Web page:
When we hold ourselves accountable, we’re naturally going to break. If you were to stop now and reflect over the past five or ten years of your sexual experiences, how would you describe them? Exciting, fun, predictable, boring, decent enough?
How do you want your sex life to look? We may think quantity is important (and no doubt, to some degree it is) but should quantity override quality?
Here are some thoughts for finding ways to heighten your satisfaction:
Never tell yourself you’re not highly sexual
Sometimes we accept poor sex because we don’t consider ourselves sexual enough to step out of our comfort zones. We believe we’re not sexual people so we don’t have it in us to have the adventurous sex life we crave.
If you can relate, firstly, never tell yourself you’re not sexual. This type of thinking stops us from challenging our sexual wants.
Think about someone (a real person or character) that you deem highly sexual. What do they have that you don’t? Perhaps they flirt a lot, they have no shame in masturbation, they’re confident in their decisions. Create some healthy ways to become this person.
If you tell yourself, you’re not sexual enough to have mind-blowing sex – guess what – you’re not going to have it.
Yes, it’s cliché, but communicate with your partner
I constantly advise people to communicate with their partners. As long as your partner doesn’t know how you feel, they’ll make no effort to improve the situation. Some of us feel too embarrassed or uncomfortable mentioning sex. If that’s the case, ask open-ended questions.
For example, ‘Are there any sexual positions or ideas that you would like to explore?’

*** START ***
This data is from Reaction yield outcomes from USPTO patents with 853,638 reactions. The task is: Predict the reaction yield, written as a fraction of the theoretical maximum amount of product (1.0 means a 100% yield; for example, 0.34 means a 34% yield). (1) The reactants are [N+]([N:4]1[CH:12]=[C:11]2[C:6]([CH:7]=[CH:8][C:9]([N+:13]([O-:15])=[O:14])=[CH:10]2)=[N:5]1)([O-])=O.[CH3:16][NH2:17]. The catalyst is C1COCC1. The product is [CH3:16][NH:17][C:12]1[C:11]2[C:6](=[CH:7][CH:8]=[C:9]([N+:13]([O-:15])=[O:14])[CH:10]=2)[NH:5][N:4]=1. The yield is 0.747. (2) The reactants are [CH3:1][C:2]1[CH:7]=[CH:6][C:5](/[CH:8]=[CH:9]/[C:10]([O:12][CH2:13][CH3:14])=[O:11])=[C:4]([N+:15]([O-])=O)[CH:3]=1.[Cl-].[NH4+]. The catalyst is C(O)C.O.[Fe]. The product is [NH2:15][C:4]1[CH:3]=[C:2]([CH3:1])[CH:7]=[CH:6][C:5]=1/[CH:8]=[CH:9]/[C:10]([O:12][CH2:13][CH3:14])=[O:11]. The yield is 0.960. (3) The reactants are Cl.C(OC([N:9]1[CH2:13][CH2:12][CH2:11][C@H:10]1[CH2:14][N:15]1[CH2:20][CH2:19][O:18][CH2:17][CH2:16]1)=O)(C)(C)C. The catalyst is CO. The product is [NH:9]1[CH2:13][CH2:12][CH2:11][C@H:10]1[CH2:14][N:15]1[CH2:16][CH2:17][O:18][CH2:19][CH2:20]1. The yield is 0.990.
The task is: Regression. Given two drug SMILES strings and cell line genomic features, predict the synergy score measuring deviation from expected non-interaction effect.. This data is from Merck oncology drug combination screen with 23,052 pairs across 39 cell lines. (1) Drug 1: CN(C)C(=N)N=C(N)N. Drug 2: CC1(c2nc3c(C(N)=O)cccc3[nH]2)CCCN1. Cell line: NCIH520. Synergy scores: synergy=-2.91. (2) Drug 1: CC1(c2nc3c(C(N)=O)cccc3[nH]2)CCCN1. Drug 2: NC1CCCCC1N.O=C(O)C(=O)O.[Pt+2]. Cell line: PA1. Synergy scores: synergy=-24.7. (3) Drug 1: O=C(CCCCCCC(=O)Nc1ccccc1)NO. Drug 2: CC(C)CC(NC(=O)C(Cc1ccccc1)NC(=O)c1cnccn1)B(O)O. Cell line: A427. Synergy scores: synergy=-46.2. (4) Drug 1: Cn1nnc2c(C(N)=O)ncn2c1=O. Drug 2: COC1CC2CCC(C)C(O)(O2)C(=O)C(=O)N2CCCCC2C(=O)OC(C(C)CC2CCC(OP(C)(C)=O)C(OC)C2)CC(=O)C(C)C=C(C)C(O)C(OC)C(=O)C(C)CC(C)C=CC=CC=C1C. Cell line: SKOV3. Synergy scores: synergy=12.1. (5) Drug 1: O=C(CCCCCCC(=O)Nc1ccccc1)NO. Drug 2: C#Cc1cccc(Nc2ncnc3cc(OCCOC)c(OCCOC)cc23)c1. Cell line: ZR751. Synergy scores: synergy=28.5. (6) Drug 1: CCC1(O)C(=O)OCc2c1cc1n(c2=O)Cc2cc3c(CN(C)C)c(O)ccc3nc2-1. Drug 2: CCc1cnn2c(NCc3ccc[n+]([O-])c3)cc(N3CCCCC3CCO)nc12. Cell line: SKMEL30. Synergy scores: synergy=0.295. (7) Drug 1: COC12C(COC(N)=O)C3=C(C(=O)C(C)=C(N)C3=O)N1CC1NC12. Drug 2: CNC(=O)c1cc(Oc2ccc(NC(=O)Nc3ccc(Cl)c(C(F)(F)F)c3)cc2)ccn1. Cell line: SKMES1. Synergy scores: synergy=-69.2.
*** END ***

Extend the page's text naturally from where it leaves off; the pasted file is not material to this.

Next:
‘What are your thoughts on [name sexual idea].’
Mind-blowing sex doesn’t require equipment
Sex toys and props are beneficial for keeping things interesting. But when we’re talking about mind-blowing or high-quality sex, it may not have anything to do with how wild we are in the bedroom. It’s usually connected with confidence.
Sex is a fantastic place for people-pleasing and self-doubt. It’s easier to sit back and try to please someone else rather than put our needs first. Again, if taking authority in bed feels awkward, turn your requests into a game.
You could tell your partner to keep exploring your body. When you moan or make a certain noise, they must stay on that spot until you tell them to move again. You can also buy books and board games that encourage you and your partner to take turns pleasing one another.
It’s okay to not always have sex
There are potential side-effects with forgoing intimacy. For instance, it can become more difficult to feel in the mood again. However, letting go off the pressure to keep up with a certain consistency can improve pleasure. You can be incredibly sexual and still place emphasis on only having sex when it’s worth having.
Notice the difference between choosing to place emphasis on quality vs purposely avoiding sex or relying on excuses to not participate. It’s similar to me choosing to have sex tomorrow when I’m not so tired vs not having sex for months because I’m not making the effort to get in the mood.
I also have to note that occasionally , not having an interest in sex can lead to the best kind. You’re exhausted, sweaty and hungry, but then sex spontaneously happens and your energy is restored. Sex can mask itself as a form of medicine.
The point overall is to not get so caught up on numbers and frequency that you give up the actual joy.